Careful, They May Have a Grass and Root Vegetable Flavor
Grass Roots Creamery, Granby
September 2, 2014
As of today, in September 2014, Grass Roots’ website is the most basic of websites. It is merely one page, noting the address and hours of the fairly new shop, as well as its simple philosophy.
That philosophy is “Lovely ice cream made from real food (like strawberries, peaches, berries, nuts, chocolate, and coconut. No artificial dyes or colorings. Natural and organic toppings.”
And that’s it. And that’s great. After all, why bother with wasting time with a fancy website when Grass Roots has ice cream to make? And not just any ol’ ice cream, mind you, but some of the most fanciful, creative, and delicious ice cream in the state. This place has only been open for a year or so, but it has vaulted into the upper echelon of Connecticut homemade ice cream joints already. Easily.
I first heard about Grass Roots via an article my friend Leeanne Griffin wrote about them for the Hartford Courant. “Hm,” I thought, “that’s not too far from my office, it’s super close to Cambridge House Brewpub, and most importantly, when I take the boys hiking up in Simsbury or Granby, it makes for a perfect post-hike treat!”
Just one thing – Grass Roots isn’t open on Sundays. And I pretty much only take the boys hiking on Sundays. I can only surmise the wonderful owners of the shop are religious, whereas my boys and I are decidedly not. Oh well, there’s still Tulmeadow and J. Foster’s in Simsbury for us I guess.
[A few things on this – while we were there and talking to the owner, I said, “I wish you were open on Sundays!” to which she replied, “Well, we’re not,” and that was that. Just yesterday, a Sunday, I hiked in North Granby with my sons and drove right past Grass Roots at 1 PM. It would have been perfect. Instead, we ended up at J. Fosters in Simsbury. On their facebook page someone just wrote today, “I wish you were open on Sundays” and their response was the same. I imagine they’d get far more customers on Sundays than they do Monday-Wednesday, but whatever. That’s their prerogative. They aren’t alone in this, by the way. Wentworth’s Homemade Ice Cream in Hamden does the same thing – and that place literally abuts Sleeping Giant State Park! Imagine the lines they’d have on Sundays there!]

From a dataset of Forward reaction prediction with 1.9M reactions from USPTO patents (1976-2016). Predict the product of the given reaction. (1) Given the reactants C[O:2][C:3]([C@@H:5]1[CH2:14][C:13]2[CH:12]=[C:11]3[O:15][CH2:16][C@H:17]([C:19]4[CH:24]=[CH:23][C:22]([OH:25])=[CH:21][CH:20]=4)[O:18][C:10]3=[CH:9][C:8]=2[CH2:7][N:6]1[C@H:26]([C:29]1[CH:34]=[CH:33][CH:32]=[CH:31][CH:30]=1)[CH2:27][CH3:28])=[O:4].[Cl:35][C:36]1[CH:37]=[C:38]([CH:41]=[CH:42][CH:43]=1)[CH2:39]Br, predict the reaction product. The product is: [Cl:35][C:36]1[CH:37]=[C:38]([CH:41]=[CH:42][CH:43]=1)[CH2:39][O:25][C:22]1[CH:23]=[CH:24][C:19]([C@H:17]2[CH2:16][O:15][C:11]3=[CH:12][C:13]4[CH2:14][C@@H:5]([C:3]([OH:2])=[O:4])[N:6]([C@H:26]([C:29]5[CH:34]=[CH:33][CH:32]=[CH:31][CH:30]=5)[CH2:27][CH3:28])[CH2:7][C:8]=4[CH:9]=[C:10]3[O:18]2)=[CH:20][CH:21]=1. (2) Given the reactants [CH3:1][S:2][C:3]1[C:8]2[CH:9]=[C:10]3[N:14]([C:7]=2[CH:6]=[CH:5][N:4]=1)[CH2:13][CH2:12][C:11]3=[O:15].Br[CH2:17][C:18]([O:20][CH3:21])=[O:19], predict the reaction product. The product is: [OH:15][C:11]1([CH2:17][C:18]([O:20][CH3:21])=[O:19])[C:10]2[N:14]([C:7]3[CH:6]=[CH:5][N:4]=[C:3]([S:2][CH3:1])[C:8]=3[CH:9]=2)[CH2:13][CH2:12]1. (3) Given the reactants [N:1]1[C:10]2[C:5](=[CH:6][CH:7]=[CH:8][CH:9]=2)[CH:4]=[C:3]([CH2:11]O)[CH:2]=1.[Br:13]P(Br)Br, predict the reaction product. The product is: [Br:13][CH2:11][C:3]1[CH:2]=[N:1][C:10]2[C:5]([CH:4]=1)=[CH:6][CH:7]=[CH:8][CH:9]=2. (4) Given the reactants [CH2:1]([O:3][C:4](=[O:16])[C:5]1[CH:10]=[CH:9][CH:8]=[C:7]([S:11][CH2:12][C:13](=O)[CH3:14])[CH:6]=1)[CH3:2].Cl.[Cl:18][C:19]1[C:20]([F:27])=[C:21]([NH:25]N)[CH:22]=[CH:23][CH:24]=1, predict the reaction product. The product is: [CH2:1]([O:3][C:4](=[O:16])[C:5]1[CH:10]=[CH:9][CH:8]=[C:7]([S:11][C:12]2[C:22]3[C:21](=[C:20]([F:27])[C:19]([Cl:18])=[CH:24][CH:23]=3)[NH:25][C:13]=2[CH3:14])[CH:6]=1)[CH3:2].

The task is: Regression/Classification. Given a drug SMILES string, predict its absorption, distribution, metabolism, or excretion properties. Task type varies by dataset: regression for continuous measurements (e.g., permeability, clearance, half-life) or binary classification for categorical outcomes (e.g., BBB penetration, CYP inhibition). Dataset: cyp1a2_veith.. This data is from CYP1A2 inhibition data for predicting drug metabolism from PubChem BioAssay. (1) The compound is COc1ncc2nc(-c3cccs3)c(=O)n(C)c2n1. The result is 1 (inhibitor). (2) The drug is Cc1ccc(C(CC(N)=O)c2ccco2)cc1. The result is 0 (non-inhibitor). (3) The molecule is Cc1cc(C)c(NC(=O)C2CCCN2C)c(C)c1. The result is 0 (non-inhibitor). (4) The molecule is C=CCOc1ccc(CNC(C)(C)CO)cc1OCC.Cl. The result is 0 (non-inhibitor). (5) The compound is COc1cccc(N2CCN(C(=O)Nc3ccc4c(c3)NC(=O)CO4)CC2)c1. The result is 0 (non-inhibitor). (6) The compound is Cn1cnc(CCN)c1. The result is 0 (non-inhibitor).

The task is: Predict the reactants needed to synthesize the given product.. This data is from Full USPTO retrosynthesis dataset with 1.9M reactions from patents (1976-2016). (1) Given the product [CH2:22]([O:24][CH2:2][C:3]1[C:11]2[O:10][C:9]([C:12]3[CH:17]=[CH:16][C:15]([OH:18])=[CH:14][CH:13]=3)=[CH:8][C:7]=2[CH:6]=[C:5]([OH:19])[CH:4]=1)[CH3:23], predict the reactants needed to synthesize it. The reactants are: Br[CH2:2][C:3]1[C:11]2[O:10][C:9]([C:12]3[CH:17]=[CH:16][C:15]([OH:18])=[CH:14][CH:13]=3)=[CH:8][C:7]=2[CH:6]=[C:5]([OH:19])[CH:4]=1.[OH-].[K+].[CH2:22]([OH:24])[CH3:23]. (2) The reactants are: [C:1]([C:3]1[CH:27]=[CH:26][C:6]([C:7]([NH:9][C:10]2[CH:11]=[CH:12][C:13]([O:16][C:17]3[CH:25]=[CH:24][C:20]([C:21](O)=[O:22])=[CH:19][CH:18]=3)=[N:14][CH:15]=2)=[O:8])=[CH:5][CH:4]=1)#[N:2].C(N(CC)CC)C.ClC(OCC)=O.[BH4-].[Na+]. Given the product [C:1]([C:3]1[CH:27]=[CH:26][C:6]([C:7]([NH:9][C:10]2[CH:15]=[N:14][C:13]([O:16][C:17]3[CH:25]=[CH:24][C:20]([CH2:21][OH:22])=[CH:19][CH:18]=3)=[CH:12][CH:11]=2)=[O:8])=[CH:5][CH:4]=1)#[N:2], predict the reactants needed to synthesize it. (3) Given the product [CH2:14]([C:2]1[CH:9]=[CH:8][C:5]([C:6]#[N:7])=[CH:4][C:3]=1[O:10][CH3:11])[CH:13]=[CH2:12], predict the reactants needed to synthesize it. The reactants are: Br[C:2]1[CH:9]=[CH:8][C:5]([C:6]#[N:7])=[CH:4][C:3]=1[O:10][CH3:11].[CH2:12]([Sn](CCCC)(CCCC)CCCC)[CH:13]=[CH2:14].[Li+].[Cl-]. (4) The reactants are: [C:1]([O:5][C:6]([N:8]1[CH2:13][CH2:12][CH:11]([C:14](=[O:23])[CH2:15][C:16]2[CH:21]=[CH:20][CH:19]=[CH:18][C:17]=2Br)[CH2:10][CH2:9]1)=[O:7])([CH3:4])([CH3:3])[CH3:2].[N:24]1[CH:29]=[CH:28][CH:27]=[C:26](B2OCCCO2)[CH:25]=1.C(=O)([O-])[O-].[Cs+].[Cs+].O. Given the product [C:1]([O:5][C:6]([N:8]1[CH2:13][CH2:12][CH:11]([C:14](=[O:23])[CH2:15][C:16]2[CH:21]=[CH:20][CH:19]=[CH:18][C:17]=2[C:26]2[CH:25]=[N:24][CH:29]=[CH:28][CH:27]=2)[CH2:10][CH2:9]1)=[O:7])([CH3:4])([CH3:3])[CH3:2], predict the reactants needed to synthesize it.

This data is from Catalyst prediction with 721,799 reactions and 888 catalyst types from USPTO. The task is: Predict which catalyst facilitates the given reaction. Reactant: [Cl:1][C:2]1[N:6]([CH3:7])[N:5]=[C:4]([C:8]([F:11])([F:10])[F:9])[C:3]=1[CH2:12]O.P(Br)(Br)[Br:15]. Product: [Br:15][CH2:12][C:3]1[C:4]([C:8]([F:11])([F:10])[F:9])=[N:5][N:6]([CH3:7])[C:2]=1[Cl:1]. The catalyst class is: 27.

So instead of a post-hike treat with the boys, my wife Hoang and I took our younger son Calvin here as a post-summer, pre-school treat. Although at three, he’s too young to appreciate the import of our Grass Roots visit, he enjoyed it all the same – much more than he enjoyed starting school the next day, that’s for sure. (I mean, think about it… if he goes to a 4-year college, the poor dear has 18 years of schooling ahead of him.)
Upon entering, we were greeted by one-half of the husband and wife ownership/ice-cream geniuses team: Eliza Florian. She was as sweet as her concoctions and very welcoming. You’d sort of expect that from a small independently owned shop of any stripe, but I can tell you that’s not always the case.
We were initially overwhelmed with all the ice cream choices. The array of new-to-us flavors and combos was incredible. But how do these “wacky” flavors taste?
In a word – delicious. If you are curious about the Grass Roots menu, you can always check their facebook page. Just be sure to do it Monday through Saturday so you can rush over there to satisfy your newfound cravings.
Apparently this whole “let’s just come up with our own new flavors” thing started with a little boredom and a lot of creativity and experimentation. An early experiment, a lavender-honey ice cream, went through a few iterations before it was nailed – and it sure was nailed. That first batch sold out in a day and is now usually available.
You can expect around 20 flavors that are unique and of them, you’ve most likely never heard of, let alone tasted, about 10 of them. And of those 20, I’m willing to bet 20 of them are perfectly made. Of course, your personal preference may not like all 20, but that’s not the point.
For his part, Calvin demanded the deepest, darkest, chocolatiest chocolate flavor. I don’t recall what it was called exactly, but it contained some serious cacao and bitter chocolate. He loved it – and Eliza noted that he “must be a true connoisseur.” Why yes, yes he is. Just disregard the (“all natural”) gummies he demanded on top.
Hoang had the salted caramel with another scoop of Mexican hot chocolate. The latter is “dark chocolate, cinnamon, clove, and a touch of heat.” I too had the Mexican hot chocolate and it was divine.
For my second scoop, I had Cardamom Cashew. Just because it was “cardamom cashew.” I know, right? It was also delicious. What I found was that with all the inventiveness, there is much care taken not to overwhelm each flavor with wackiness. The flavors are all there, yes, but they don’t dominate you at all.
I love this place. Eliza watched us enjoy our first Grass Roots experience like a mother duck watching her ducklings swim for the first time. At first I found it a little annoying, but I immediately realized she simply cares about her baby. And she wants people to give her honest feedback about it. (And, frankly, she was probably leery about Calvin eating an “adult” flavor.)
You can tell how much I love this place by the word count on this page. There usually isn’t all the much to write about an ice cream shop. In the case of Grass Roots, there is simply too much.
And I haven’t even (yet) had the Blood Orange Chocolate Chip, the Chai Tea, the Lemon Ginger, the Butter Rum Brownie, the Honey Butter Sunflower Seed (?!), the Lime Chocolate Chip, the Molasses Oatmeal Cookie, the Pumking Oreo (no), the… you get the point.
Go. Get to Granby’s town green and Grass Roots Creamery ASAP. It’s much more rewarding than reading this page, I promise.